Follow Me, Boys is a neat lil' film released by Walt Disney Studios in 1966. It's got a great cast but there're four people that particularly stand out for me: first, there's Fred MacMurray. He was the father on TV's My Three Sons for several years and quite a few other movies including others for Disney, and his face was also the model for the look of comic books' Captain Marvel... who also happened to be Elvis Presley's favorite superhero. There's Vera Miles, who's done a lot of stuff including plenty more Disney movies over the years but she's perhaps best known as the sister of a certain lady who decided to take a shower at the Bates Motel in Psycho. Lillian Gish is in this too: she was one of the very earliest stars of the silver screen (she was in D.W. Griffith's The Birth of a Nation and Intolerance if that tells you anything) and was widely considered to be an extraordinarily beautiful actress when movies were just coming about as an art form. And then there's Kurt Russell – all of about fourteen years old here in Follow Me, Boys! – a long ways off from playing Snake Plissken or MacReady in The Thing.

This is the perfect movie that encapsulates what it means to be a Boy Scout. I really wish I'd seen this sooner, because of that and because this was a favorite movie of "Doc" Lewis. Who was he? Well, the guy was practically the grandfather I never had. Alan Lewis died this past December, just shy of his 97th birthday after a life that most of us could only imagine living. This is a guy who acted on Broadway, knew George Burns and Audrey Hepburn, was very close friends with Norman Rockwell, visited every state but Alaska, was a world traveler, was a comedian without equal, could dance up a storm, could have spent the rest of his life being an entertaining sensation... and in the end dedicated it to helping young people. He became a teacher, then a school board superintendent for 30 years (the average nowadays is 3 years in one system). Might also be worth noting that he had one of the largest collections of Hummel figurines in the world: the guy was an authority on them bigtime.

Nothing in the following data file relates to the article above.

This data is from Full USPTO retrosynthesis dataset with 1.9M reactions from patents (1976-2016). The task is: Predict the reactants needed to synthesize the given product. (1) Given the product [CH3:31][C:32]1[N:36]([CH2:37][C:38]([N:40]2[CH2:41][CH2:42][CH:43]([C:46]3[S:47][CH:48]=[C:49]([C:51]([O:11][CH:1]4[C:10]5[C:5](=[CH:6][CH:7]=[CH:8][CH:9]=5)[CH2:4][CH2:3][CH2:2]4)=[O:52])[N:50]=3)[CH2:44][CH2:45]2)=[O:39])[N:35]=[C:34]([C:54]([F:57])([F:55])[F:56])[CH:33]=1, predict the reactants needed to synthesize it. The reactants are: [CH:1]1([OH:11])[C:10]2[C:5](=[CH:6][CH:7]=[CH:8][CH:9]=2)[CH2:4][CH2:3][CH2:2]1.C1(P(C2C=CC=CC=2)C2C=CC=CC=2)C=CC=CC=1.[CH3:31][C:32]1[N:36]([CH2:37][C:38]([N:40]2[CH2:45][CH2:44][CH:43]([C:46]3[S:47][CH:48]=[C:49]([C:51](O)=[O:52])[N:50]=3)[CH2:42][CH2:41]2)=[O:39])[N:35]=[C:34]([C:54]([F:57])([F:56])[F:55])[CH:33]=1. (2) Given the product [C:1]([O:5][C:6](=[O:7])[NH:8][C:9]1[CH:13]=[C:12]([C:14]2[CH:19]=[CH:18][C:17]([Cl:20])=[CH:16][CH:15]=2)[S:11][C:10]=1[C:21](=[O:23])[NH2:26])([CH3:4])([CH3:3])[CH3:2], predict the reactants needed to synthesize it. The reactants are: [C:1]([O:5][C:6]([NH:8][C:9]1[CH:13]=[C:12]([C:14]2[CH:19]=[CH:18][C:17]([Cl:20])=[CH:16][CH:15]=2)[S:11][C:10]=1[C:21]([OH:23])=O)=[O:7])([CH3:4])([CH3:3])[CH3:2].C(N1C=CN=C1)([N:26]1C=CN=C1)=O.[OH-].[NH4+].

I knew Doc from the Boy Scouts, in which he was an active participant for most of his life. He got the nickname "Doc" 'cuz he worked the health lodge at summer camp, patching up everything from splinters to broken fingers and then some. Geez, what couldn't this guy do related to Scouting? Doc lent his knowledge of theatrical special-effects to the Boy Scouts, especially its service brotherhood the Order of the Arrow: imagine Scouts in Indiana regalia swimming across a darkened lake in the middle of the night... while carrying torches. Or weird smoke coming out of nowhere. That was Doc's little handiwork. He was also the master of the campfire ghost story: the stuff he would tell you in the flickering light was either a true story that would send chills up your spine, or the setup for some hilarious punchline that would have you howling with laughter.